The Anthropology Club is comprised of a group of students interested in anthropology who meet on a regular basis for a variety of activities. Some of the possible events are informal talks with faculty members and graduate students, movies, and field trips. It is organized by the members, with aid from the Undergraduate Advisor and the Undergraduate Program Coordinator. Please check the News and Events section of the website for exact dates and times. Please come even if you can't stay for the entire meeting. The Anthro Club is a great place to meet new people, get new ideas, learn about career opportunities, graduate schools and lots of other things. It is always fun to meet others with like interests! You don't need to be a major to come. Free refreshments provided.
Contact firstname.lastname@example.org for more information.
Undergraduate Journal of Anthropology
The Undergaduate Journal of Anthropology (UMUJA) is dedicated to publishing the most promising pieces of undergraduate work related to the discipline of anthropology. UMUJA is edited by motivated undergraduate editors at the University of Michigan from all subfields of the discipline. The journal aims to publish two volumes per year with one arriving in the Spring and the other in the Winter.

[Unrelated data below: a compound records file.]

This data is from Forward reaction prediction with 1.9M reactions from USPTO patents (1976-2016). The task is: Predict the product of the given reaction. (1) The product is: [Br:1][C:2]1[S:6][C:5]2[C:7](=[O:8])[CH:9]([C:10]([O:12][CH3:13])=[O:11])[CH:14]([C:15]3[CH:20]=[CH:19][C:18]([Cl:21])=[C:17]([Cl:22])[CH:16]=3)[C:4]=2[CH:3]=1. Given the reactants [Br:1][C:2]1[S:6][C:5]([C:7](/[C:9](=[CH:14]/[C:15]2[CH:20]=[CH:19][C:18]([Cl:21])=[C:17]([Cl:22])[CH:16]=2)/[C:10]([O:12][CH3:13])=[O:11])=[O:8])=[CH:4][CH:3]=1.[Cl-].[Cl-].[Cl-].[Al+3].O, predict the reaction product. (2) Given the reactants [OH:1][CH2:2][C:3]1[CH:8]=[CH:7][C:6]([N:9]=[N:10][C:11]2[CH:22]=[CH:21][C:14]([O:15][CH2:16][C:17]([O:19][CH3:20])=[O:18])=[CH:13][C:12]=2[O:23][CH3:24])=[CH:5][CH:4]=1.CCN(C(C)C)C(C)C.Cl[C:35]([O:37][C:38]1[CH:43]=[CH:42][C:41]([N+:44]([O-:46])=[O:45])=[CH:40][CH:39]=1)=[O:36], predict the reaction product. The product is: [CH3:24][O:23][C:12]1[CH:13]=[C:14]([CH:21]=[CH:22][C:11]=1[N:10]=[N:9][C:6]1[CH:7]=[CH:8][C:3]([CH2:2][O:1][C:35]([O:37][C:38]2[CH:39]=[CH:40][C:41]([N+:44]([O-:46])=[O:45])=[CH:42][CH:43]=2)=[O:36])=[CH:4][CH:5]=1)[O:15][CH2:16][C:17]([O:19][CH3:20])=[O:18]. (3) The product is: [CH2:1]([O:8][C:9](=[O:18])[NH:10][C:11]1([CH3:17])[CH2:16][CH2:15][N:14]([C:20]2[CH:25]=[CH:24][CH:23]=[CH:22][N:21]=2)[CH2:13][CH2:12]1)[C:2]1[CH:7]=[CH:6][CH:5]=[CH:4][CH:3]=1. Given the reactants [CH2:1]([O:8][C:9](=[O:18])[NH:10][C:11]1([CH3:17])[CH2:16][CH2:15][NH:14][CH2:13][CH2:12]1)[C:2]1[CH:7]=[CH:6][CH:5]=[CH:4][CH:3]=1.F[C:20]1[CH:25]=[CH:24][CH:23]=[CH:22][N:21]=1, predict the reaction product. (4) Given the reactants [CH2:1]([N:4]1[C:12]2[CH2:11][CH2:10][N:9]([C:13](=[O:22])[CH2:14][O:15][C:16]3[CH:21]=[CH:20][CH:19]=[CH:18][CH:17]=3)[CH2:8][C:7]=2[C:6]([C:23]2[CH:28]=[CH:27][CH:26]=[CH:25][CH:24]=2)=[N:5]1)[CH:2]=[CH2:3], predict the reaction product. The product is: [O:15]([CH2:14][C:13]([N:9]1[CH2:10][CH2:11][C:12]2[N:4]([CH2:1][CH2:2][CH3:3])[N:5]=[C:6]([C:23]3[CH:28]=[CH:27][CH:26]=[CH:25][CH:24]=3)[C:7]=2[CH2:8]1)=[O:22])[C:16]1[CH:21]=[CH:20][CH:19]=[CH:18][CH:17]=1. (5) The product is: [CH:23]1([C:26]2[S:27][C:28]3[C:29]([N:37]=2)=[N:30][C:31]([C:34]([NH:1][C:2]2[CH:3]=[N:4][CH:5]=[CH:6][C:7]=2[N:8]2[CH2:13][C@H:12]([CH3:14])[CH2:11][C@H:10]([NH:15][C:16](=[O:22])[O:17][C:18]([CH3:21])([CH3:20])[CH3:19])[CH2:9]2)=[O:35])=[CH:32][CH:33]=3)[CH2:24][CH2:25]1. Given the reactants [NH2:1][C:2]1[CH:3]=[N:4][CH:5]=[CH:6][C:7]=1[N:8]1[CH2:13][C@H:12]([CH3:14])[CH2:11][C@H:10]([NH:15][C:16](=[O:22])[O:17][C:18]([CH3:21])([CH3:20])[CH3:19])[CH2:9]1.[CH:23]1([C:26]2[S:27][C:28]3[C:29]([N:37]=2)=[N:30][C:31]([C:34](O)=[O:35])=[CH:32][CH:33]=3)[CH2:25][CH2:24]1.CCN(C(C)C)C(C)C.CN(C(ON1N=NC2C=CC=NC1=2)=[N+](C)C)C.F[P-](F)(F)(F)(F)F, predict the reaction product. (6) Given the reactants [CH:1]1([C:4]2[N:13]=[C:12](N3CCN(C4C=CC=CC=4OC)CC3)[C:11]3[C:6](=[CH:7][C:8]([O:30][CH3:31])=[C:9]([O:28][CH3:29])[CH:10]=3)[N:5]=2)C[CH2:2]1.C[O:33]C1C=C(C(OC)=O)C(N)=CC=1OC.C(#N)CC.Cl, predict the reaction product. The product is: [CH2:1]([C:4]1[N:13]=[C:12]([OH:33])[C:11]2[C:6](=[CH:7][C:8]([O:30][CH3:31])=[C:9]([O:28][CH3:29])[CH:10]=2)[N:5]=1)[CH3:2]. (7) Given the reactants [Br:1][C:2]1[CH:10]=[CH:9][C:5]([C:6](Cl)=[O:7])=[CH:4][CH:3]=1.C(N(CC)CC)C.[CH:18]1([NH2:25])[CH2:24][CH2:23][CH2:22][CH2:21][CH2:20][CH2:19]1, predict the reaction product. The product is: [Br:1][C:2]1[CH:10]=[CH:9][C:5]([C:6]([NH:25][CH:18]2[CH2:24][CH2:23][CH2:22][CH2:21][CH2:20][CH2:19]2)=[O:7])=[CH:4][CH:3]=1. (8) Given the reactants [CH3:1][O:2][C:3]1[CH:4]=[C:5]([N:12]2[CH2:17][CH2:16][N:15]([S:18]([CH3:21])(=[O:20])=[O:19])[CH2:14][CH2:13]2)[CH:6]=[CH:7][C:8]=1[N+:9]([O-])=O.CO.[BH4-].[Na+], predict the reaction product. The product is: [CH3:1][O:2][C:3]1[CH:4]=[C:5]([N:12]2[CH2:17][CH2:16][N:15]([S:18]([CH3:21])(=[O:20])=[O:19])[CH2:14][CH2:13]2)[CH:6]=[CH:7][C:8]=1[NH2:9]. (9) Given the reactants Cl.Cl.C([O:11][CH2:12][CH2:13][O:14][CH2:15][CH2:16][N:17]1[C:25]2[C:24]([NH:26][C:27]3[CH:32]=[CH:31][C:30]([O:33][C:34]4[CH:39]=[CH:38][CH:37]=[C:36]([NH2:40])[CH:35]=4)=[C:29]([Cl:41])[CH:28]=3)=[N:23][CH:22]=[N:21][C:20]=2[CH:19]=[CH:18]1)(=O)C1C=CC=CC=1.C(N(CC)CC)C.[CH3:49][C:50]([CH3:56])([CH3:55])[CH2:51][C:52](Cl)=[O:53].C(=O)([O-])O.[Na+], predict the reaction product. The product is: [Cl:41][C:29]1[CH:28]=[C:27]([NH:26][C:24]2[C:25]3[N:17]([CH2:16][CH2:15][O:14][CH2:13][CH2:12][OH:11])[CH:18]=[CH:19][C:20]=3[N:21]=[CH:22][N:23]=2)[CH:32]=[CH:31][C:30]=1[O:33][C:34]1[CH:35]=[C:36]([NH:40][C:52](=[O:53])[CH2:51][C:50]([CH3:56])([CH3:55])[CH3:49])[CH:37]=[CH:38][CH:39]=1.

Undergraduate Research Opportunities Program
UROP promotes the academic success of diverse first and second-year undergraduate students by allowing them to participate in faculty research.
U-M Training Program in Archaeology
The U-M Training Program in Archaeology (ANTHRARC 487) provides students with a unique opportunity to participate in original field research. Students receive training in basic methods of archaeological survey, excavation, artifact recording and analysis, while participating in ongoing research in the area chosen by the course director. Field training is integrated with lectures on archaeological method and theory, and the prehistory and ethnography of the area under study. Laboratory sessions introduce students to the analysis of archaeological artifacts, including stone tools, ceramics, animal bones, and plant remains. In addition to learning the basic technical skills of field archaeology, each students works together with the program director and staff to develop a small but original research problem, based on the archaeological data recovered and analyzed during excavations. The results of this research are presented as a written paper at the end of the field session.
Anthropology students can benefit a great deal from experiential programs such as study abroad, field school and internship opportunities. CGIS, the LSA Opportunity Hub, the Career Center, and anthropology faculty and undergraduate advisors can help you locate study abroad, field school, or internship opportunities.